Possibly Effective for…

  • Age-related vision loss (age-related macular degeneration). Research shows that taking folic acid with other vitamins including vitamin B6 and vitamin B12 reduces the risk of developing age-related vision loss.
  • Depression. Limited research shows that taking folic acid along with antidepressants seems to improve symptoms in people with depression.
  • High blood pressure. Research shows that taking folic acid daily for at least 6 weeks reduces blood pressure in people with high blood pressure. But Taking folic acid with blood pressure medication does not seem to lower blood pressure more than taking only blood pressure medicine
  • Gum problems due to a drug called phenytoin. Applying folic acid to the gums seems to prevent gum problems caused by phenytoin. However, taking folic acid by mouth does not seem to improve symptoms of this condition.
  • Gum disease during pregnancy. Applying folic acid to the gums seems to improve gum disease during pregnancy.
  • Stroke. Taking folic acid can reduce the risk of stroke by 10% to 25% in people who live in countries that don’t fortify grain products with folic acid. But folic acid doesn’t seem to prevent strokes in most people who live in countries that do fortify grain products with folic acid.
  • A skin discoloration disorder called vitiligo. Taking folic acid by mouth seems to improve symptoms of vitiligo.

Possibly Ineffective for…

  • Cancer of the white blood cells (acute lymphoblastic leukemia). Taking folate during pregnancy does not reduce the risk of childhood cancer of the white blood cells.
  • Iron deficiency. Taking folic acid with iron supplements is not more effective than taking the iron supplements without folic acid for treating and preventing iron deficiency and anemia caused by too little iron in the body.
  • Memory and thinking skills in older people. Most research shows that taking folic acid does not prevent decline in memory and thinking skills in the elderly.
  • Preventing re-blockage of blood vessels after angioplasty. There is inconsistent evidence on the benefits of taking folic acid after a procedure to widen the blood vessels. But taking folic acid plus vitamin B6 and vitamin B12 might actually interfere with healing in cases where a device (stent) is inserted in the blood vessel to keep it open.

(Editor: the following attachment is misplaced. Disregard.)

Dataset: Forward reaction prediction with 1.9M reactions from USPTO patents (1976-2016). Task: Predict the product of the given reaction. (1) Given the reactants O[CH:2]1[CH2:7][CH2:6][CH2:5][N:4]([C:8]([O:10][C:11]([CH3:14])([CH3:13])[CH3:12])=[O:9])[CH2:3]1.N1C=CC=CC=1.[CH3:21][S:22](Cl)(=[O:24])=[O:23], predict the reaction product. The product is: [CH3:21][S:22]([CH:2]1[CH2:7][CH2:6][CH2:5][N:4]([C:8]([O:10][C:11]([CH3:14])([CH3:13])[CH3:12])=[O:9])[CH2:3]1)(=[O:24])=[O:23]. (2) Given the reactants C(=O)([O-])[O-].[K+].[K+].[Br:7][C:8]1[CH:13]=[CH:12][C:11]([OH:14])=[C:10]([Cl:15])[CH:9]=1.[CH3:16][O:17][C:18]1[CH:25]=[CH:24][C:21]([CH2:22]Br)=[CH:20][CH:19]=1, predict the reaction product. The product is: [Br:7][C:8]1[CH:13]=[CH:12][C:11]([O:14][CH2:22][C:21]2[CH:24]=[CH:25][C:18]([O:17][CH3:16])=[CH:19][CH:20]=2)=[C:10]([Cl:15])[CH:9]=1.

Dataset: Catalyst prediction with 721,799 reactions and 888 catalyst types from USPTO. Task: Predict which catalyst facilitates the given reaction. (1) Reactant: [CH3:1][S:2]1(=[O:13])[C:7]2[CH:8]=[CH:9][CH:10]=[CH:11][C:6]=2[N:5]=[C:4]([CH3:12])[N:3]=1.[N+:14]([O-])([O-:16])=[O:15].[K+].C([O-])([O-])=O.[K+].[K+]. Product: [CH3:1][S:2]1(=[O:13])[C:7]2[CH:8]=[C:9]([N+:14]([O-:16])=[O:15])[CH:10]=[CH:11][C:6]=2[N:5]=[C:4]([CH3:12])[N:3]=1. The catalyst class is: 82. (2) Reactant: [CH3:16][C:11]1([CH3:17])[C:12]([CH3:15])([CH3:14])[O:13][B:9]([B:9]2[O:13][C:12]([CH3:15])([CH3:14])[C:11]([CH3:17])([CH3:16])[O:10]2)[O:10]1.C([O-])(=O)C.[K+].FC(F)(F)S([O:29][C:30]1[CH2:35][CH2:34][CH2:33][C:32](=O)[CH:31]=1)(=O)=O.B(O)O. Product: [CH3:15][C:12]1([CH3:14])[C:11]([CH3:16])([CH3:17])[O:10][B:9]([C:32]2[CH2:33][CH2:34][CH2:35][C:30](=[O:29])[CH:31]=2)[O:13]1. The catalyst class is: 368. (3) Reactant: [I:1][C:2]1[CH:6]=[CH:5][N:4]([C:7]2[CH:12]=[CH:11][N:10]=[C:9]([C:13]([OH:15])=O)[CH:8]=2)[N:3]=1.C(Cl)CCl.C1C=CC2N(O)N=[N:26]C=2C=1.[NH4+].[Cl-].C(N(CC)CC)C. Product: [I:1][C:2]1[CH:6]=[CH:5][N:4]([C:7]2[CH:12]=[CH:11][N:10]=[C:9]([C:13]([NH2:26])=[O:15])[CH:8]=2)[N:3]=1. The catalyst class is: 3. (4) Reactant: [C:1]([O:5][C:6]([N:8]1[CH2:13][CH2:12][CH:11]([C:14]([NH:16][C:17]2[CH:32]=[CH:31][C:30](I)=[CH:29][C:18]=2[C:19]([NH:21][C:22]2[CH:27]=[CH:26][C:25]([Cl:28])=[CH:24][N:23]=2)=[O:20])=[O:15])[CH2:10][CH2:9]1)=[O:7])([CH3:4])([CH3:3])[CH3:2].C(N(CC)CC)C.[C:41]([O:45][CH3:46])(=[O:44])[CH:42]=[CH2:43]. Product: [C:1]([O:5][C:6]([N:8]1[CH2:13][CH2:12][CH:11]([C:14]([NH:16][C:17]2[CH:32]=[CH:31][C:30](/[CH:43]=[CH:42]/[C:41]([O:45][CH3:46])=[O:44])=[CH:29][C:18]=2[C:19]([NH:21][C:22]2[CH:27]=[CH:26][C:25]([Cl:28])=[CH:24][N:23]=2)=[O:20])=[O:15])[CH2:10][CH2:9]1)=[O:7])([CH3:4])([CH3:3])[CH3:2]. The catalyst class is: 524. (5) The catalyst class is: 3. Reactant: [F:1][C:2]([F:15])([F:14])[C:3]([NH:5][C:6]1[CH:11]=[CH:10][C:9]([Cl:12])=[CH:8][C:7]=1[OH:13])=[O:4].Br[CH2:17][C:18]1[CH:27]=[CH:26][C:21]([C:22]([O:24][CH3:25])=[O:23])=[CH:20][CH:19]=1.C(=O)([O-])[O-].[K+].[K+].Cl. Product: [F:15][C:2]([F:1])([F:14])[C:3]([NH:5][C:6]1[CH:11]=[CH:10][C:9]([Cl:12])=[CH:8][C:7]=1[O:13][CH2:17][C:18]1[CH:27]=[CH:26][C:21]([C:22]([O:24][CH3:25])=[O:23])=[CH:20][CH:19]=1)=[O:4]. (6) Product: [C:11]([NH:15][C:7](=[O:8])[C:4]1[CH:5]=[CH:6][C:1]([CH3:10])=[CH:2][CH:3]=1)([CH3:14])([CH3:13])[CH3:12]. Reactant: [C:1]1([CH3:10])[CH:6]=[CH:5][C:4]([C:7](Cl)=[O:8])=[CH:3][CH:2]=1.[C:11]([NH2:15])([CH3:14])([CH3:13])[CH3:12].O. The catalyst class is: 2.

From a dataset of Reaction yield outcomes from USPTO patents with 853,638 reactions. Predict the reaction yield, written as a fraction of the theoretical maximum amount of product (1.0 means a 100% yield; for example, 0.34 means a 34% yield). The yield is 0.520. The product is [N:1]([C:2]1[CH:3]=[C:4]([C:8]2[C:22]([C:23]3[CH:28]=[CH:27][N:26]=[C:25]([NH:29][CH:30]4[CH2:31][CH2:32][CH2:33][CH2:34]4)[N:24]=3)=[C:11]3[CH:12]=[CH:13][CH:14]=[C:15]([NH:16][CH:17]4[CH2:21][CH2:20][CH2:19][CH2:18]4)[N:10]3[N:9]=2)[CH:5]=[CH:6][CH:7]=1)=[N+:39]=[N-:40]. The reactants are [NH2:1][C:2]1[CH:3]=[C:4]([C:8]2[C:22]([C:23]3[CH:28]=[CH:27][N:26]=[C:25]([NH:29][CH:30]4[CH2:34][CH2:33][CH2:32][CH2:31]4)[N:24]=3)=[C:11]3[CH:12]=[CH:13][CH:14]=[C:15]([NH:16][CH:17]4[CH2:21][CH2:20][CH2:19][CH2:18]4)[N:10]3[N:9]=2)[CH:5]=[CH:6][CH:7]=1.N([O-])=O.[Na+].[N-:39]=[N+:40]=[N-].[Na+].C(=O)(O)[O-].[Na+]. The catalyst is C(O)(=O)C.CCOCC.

• Breast cancer. Consuming folate in the diet might lower the risk of developing breast cancer in women who also eat high amounts of methionine, vitamin B12 (cyanocobalamin), or vitamin B6 (pyridoxine), but research is not consistent. Other research suggests that taking folic acid supplements alone does not lower the risk of breast cancer.
  • Heart disease. Most research shows that taking folic acid alone or with other B vitamins does not reduce the risk of death or heart disease-related events in people with heart disease.
  • Cataracts. Research shows that taking folic acid with other vitamins including vitamin B6 and vitamin B12 does not prevent cataracts. In fact, it might increase the chance of needing to have cataracts removed.
  • Chronic fatigue syndrome. Daily injections of folic acid appear to have no effect on symptoms of chronic fatigue syndrome.
  • Diarrhea. Taking a specific nutritional supplement with added folic acid and possibly vitamin B12 does not seem to prevent diarrhea in children at risk of malnutrition. Taking this product may increase the risk of having diarrhea last more than a few days.
  • Preventing falls. Taking folic acid with vitamin B-12 does not seem to prevent falls in older people who are also taking vitamin D.
  • Fetal and early infant death. Taking folic acid during pregnancy does not seem to reduce the risk of having a baby die just before or after birth.
  • Toxicity from the drug lometrexol. Daily injections of folic acid appear to have no effect on symptoms of chronic fatigue syndrome.
  • Lower respiratory tract infections.Taking a specific nutritional supplement with added folic acid and possibly vitamin B12 does not seem to prevent infections in the lungs in children at risk of malnutrition.
  • Weak bones (osteoporosis). In elderly individuals with osteoporosis, taking folic acid with vitamin B12 and possibly vitamin B6 (pyridoxine) does not seem to prevent broken bones.
  • Performance in older people. Taking folic acid with vitamin B-12 doesn’t seem to help older people walk better or have stronger hands.

Likely Ineffective for…

  • Growths in the large intestine and rectum (colorectal adenoma).Taking folic acid supplements does not seem to prevent growths in the large intestine or rectum.